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Pure Selfishness : The brilliant but dangerously obsessive Dr Griffin decides that ‘the end justifies the means’.
Pure Selfishness

From from ‘The Invisible Man: A Grotesque Romance’ by H. G. Wells.

The stories of H.G. Wells repeatedly warn that scientific research can be dangerously obsessive. In the case of Dr Griffin, however, the obsessive had become the psychopathic, as he revealed when telling an old college acquaintance about his own all-consuming project – to turn a man invisible.

“TO do such a thing would be to transcend magic. And I beheld a magnificent vision of all that invisibility might mean to a man — the mystery, the power, the freedom. Drawbacks I saw none. And I, a shabby, poverty-struck, hemmed-in demonstrator, teaching fools in a provincial college, might suddenly become — this.

“Anyone, I tell you, would have flung himself upon that research. And I worked three years, and every mountain of difficulty I toiled over showed another from its summit. The infinite details! And the exasperation! A professor, a provincial professor, always prying. ‘When are you going to publish this work of yours?’ was his everlasting question. And the students, the cramped means! And after three years of secrecy and exasperation, I found that to complete it was impossible — impossible.”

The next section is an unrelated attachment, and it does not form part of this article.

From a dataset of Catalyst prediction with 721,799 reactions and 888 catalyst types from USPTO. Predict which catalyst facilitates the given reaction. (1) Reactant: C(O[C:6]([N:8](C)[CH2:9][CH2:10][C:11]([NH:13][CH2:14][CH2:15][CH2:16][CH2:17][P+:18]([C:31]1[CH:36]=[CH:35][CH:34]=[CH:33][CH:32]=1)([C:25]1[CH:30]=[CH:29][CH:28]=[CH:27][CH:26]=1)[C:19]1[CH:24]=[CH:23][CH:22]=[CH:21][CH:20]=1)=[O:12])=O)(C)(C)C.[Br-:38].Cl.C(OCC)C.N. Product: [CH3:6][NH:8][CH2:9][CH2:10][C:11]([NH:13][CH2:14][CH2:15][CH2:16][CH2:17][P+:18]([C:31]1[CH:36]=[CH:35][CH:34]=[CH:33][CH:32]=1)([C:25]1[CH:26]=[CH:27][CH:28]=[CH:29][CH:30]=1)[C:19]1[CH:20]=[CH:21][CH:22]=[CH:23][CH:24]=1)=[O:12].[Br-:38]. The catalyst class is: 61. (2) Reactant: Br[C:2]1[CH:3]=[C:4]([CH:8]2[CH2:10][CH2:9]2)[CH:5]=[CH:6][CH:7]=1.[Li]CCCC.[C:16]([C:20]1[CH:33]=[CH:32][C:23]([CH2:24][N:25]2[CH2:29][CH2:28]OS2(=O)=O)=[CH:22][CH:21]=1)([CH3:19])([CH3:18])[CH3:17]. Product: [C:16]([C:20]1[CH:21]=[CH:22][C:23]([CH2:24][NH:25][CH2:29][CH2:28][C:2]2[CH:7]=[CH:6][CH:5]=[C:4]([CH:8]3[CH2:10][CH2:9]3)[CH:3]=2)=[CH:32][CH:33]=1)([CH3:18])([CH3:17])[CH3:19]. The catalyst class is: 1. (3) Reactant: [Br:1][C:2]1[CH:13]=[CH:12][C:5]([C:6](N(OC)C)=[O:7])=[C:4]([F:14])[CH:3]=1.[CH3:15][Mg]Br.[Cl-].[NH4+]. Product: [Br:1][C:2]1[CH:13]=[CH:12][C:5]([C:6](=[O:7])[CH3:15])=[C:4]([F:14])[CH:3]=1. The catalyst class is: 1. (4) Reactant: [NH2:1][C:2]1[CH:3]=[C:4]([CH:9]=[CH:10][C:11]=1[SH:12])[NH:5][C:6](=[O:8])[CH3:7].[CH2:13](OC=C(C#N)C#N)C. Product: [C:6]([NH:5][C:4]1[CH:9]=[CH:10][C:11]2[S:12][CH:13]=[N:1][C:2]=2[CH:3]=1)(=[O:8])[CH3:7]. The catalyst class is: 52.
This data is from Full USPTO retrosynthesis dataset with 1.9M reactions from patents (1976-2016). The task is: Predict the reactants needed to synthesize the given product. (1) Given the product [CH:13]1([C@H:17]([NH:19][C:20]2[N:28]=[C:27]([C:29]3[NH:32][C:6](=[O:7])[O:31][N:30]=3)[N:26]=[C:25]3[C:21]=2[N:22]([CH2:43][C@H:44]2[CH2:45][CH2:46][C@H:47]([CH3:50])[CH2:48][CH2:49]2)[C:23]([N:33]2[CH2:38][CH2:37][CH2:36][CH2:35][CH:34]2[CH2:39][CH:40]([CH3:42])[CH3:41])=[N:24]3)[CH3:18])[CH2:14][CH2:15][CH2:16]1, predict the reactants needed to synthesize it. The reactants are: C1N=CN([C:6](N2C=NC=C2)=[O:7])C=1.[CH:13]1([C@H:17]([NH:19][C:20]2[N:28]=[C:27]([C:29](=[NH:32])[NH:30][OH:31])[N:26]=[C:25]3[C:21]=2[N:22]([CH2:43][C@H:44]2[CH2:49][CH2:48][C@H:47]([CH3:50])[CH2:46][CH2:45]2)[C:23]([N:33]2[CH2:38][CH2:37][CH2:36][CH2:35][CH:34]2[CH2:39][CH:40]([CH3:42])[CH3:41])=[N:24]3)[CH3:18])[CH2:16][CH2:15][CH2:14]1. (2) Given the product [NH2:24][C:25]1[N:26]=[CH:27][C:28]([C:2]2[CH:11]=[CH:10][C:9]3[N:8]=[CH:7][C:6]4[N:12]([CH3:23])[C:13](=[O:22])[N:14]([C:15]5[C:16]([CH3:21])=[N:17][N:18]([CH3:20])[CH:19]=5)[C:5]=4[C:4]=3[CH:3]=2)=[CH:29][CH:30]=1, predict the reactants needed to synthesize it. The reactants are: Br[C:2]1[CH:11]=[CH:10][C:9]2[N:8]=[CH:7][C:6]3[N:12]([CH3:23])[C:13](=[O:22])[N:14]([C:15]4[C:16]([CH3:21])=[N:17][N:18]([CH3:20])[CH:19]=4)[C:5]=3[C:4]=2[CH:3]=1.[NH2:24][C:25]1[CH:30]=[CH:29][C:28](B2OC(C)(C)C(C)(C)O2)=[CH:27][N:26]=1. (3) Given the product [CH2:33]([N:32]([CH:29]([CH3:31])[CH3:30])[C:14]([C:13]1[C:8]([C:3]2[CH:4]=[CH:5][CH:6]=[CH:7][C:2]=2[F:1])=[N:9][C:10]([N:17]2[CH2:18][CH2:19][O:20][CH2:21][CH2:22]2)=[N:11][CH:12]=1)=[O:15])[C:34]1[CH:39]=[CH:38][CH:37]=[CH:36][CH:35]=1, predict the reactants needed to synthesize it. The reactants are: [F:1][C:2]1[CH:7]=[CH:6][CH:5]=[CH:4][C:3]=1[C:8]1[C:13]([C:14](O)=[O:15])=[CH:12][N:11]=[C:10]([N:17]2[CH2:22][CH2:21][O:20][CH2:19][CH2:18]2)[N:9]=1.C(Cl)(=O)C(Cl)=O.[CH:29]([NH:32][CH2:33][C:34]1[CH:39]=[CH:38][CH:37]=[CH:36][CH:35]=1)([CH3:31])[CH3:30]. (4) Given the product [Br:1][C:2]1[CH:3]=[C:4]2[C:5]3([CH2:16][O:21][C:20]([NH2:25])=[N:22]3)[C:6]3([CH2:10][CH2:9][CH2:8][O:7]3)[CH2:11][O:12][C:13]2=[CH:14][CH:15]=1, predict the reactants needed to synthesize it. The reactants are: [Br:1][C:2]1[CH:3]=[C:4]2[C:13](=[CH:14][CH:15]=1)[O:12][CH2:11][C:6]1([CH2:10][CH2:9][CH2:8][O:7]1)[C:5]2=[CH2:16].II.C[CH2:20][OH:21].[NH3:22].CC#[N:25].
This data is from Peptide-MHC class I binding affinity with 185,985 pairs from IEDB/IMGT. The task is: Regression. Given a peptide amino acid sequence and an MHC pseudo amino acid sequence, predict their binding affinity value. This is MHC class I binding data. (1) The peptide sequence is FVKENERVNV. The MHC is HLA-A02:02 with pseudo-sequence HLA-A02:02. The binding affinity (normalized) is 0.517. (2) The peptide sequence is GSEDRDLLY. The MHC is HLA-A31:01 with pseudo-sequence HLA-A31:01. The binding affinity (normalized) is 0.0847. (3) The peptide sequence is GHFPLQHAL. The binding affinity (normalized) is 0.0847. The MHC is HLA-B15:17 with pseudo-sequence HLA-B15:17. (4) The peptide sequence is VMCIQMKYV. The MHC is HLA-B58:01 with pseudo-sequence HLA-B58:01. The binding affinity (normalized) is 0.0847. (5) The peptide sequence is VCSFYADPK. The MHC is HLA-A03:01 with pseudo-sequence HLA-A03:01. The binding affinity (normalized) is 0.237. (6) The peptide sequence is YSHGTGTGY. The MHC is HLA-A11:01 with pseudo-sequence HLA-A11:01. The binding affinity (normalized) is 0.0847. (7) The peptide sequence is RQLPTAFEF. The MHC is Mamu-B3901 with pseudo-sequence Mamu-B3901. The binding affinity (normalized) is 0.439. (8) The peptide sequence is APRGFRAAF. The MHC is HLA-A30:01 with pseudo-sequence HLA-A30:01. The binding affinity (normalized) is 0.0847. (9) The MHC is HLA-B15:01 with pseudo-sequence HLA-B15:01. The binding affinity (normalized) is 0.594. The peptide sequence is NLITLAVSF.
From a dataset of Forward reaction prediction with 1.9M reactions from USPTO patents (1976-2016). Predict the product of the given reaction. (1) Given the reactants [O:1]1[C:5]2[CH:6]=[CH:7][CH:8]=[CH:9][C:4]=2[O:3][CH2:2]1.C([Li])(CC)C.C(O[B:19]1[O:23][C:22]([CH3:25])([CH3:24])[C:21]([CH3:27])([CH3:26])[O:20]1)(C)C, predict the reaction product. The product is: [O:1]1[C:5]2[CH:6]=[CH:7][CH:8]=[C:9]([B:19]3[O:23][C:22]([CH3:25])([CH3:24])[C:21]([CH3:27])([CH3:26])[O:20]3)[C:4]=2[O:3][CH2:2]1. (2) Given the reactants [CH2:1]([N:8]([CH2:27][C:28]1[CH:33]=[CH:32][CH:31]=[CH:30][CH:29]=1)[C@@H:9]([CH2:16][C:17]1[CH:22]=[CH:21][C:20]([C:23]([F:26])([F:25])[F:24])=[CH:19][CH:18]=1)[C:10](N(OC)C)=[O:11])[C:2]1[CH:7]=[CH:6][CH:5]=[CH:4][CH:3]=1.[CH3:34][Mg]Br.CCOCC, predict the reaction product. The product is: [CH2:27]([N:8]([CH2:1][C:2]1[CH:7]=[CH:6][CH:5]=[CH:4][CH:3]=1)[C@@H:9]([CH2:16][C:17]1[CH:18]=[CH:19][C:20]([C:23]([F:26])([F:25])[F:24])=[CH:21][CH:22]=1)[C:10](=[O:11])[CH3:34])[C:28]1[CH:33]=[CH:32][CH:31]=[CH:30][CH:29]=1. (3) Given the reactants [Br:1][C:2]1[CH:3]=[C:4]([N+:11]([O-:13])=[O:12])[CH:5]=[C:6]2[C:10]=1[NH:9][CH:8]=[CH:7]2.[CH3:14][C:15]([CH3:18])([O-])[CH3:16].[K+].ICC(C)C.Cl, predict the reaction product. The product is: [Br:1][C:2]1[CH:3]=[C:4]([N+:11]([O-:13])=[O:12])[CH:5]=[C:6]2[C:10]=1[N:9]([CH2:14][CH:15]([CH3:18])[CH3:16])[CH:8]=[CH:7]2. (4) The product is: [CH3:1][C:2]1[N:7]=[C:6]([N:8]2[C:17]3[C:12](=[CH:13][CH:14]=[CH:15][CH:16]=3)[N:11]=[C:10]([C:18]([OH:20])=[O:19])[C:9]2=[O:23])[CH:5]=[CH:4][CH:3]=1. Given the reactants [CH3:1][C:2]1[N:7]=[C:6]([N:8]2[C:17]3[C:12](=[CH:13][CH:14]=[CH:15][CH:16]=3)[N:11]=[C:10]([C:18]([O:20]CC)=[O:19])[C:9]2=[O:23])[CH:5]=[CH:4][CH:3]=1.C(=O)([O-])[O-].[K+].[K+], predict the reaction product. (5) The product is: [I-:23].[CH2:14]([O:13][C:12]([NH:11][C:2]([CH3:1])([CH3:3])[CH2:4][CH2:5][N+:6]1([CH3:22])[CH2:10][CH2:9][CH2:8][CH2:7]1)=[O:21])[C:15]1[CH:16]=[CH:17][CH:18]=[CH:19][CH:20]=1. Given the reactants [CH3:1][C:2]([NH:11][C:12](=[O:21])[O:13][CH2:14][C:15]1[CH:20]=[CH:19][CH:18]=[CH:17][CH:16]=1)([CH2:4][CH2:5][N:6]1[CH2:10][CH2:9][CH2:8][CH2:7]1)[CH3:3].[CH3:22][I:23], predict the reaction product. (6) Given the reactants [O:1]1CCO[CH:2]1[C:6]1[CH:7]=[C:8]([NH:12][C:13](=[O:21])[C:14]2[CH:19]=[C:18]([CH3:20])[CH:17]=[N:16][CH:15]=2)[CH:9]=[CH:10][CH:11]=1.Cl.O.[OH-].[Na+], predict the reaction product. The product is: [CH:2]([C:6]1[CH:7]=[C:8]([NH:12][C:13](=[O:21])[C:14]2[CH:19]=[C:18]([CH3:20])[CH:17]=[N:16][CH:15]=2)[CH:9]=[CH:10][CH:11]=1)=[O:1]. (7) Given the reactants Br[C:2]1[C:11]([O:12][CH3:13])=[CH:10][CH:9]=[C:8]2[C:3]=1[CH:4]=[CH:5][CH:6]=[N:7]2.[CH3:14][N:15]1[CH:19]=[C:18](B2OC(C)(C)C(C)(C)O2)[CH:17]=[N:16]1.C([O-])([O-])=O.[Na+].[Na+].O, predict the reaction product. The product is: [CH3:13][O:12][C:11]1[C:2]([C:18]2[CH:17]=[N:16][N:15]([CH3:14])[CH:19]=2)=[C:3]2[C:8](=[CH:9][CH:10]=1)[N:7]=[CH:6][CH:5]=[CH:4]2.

“How?” asked Kemp.

“Money,” said the Invisible Man, and went again to stare out of the window. He turned around abruptly. “I robbed the old man — robbed my father. The money was not his, and he shot himself.”

From from ‘The Invisible Man: A Grotesque Romance’ by H. G. Wells.

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H. G. Wells (1) Extracts from Literature (93) Science Fiction (1) Fiction (83)

Picture: © Dave Croker, Geograph. Licence: CC-BY-SA 2.0. View original
This ‘Brocken Spectre’ was captured on the Welsh border a few miles west of Church Stretton in Shropshire. The phenomenon occurs when the sun shines from behind the viewer onto mist or fog, typically on high ground, casting a shadow onto the water droplets hanging in the air. H.G. Wells’s Dr Griffin notes that an Invisible Man would be “like a fainter bubble in a fog, a surface, a greasy glimmer of humanity”.

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